“Mountain Meadows Memorial Helps Bring Healing,” Ensign, Dec. 1990, 66
There was what President Gordon B. Hinckley, First Counselor in the First Presidency, described as a “spirit of reconciliation” in the air September 15 at a southern Utah memorial service for the victims of an 1857 tragedy.
President Gordon B. Hinckley so described the event as he spoke to about two thousand people gathered on the campus of Southern Utah State College in Cedar City. He also dedicated a memorial marker for the more than one hundred Arkansas emigrants who died in what is known as the Mountain Meadows Massacre.
Some 120 emigrants, led by John T. Baker and Alexander Fancher, were traveling through the area on their way to California when they were attacked at a site about thirty-five miles southwest of present-day Cedar City. Only eighteen of the emigrants survived.
In 1988, a group of relatives of those Arkansas emigrants began planning for installation of a granite marker on the hill overlooking the site. Learning of their efforts, Dixie Leavitt, a Cedar City businessman and Utah state senator, helped organize a committee to move the project forward more effectively. The committee included representatives of both the Arkansas natives and Utah pioneer families. The group helped raise money for the new marker. It also won the cooperation of the Church in refurbishing an older marker at the site and of the state in preparing the site for the new marker.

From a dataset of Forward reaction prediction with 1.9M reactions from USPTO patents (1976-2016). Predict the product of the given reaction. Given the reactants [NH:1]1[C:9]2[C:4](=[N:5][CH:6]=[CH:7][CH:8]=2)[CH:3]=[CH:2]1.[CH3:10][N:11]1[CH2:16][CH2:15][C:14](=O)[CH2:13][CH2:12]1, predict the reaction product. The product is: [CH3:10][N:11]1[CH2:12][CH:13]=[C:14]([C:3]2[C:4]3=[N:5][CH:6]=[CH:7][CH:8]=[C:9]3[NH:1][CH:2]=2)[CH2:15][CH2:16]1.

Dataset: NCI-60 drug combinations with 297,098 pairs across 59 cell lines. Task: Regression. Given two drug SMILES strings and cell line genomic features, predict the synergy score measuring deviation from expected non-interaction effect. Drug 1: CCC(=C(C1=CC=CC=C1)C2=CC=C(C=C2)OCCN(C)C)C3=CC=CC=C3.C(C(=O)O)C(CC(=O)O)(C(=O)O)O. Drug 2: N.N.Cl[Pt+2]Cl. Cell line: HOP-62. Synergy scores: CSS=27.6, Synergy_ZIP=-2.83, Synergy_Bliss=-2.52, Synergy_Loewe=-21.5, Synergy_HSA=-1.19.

During the memorial program on September 15, Roger Logan, a judge from Harrison, Arkansas, and J. K. Fancher, a descendant of Alexander Fancher, spoke representing the emigrant families. Paiute tribal chairwoman Geneal Anderson introduced Clifford Jake, a Paiute spiritual leader who performed a prayer ceremony as part of the memorial service. His prayer addressed the theme of reconciliation.
Brigham Young University President Rex E. Lee spoke representing descendants of LDS pioneer families from the area. As part of his address, he called representatives of the Arkansas families to the podium, clasped hands with them, and invited the people in the audience to stand and clasp hands with their neighbors in a gesture of reconciliation.
President Hinckley complimented the “courageous men and women who opened a dialogue that has led to this historic day.” He pointed out that the faith in Jesus Christ shared by many of those present had helped heal old wounds. “A bridge has been built across a chasm of cankering bitterness,” he said.